Though he’s recorded some, I’ve not heard Hough play Schumann before. What a pleasure it is! His Carnaval has great warmth and gentleness, along with appropriate doses of high spirits and antic, even slapstick humour. Extremely original in concept, this interpretation is seasoned throughout with a unique tempo rubato that is both apt and uncannily subtle. I don’t think I’ve sat through another Carnaval that was quite this much fun. You should have a listen' (International Record Review) » More

'Hyperion’s superb recording and Stephen Hough’s burnished sound make this a most appealing disc on the subject of music of the night … Hough gives a ‘Moonlight’ Sonata in a different league … finding cheeky accents in the central Allegretto and presenting an explosive finale. The two Chopin Nocturnes, both beautifully shaded and harmonically aware, precede Hough’s own Second Piano Sonata … Hough is his own finest interpreter, playing with a fierce belief in the score. Finally, Schumann’s Carnaval … the opening gestures are gloriously exuberant, introducing one of the finest readings available' (International Piano) » More

Piano Sonata in C sharp minor 'Moonlight', Op 27 No 2
composer
1801; published in March 1802; No 14; Beethoven's subtitle is 'quasi una Fantasia'; the nickname 'Moonlight' comes from Ludwig Rellstab's description of the opening movement; dedicated to Countess Giulietta Guicciardi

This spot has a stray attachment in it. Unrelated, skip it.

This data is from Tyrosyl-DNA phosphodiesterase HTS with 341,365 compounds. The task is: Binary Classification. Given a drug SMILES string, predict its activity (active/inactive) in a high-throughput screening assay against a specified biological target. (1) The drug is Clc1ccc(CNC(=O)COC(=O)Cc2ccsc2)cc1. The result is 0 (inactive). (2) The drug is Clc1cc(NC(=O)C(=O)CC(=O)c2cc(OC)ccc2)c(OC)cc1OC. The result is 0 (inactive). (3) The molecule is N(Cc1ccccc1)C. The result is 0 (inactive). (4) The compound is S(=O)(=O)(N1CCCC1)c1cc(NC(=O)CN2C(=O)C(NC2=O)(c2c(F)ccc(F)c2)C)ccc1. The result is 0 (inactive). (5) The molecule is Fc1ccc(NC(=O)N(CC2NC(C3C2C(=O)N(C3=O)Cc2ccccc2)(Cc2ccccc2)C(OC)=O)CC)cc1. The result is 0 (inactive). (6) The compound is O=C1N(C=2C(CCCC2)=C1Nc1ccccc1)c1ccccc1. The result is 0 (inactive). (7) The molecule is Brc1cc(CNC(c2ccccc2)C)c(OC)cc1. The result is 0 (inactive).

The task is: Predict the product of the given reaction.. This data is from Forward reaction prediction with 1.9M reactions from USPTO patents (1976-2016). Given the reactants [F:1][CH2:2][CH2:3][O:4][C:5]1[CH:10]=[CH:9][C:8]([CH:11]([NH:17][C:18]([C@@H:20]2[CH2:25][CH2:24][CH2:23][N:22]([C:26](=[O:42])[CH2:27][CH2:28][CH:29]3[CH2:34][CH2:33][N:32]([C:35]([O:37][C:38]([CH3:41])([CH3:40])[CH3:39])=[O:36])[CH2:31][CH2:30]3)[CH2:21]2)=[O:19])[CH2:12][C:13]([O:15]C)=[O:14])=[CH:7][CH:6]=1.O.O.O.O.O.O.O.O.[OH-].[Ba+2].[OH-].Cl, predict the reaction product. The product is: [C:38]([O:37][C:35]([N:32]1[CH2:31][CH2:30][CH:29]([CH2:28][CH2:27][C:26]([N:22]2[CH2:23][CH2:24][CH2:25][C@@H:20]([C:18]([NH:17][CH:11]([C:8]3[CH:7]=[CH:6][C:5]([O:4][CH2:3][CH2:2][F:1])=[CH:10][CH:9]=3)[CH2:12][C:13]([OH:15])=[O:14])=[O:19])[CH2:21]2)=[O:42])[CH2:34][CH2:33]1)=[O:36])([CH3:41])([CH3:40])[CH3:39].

Adagio sostenuto  [5'08]
Allegretto  [1'53]
Presto agitato  [7'05]

Other recordings available for download
Alessio Bax (piano)
Artur Pizarro (piano)
Steven Osborne (piano)
Angela Hewitt (piano)
Ignacy Jan Paderewski (piano)
Harold Bauer (piano)
Introduction  EnglishFrançaisDeutsch
If the title of the Op 13 Sonata at least has some semblance of authenticity, the same cannot be said of the nickname that has become attached to the second of the pair of sonatas Op 27. It was the poet and music critic Ludwig Rellstab who described its famous opening movement as evoking ‘a boat, visiting, by moonlight, the primitive landscapes of Lake Lucerne’. Curiously enough, to Beethoven’s pupil Carl Czerny, writing before Rellstab had penned his phrase, the sonata’s opening movement also suggested a nocturnal landscape. The piece, said Czerny, was ‘a night scene, in which the plaintive voice of a spirit is heard far in the distance’.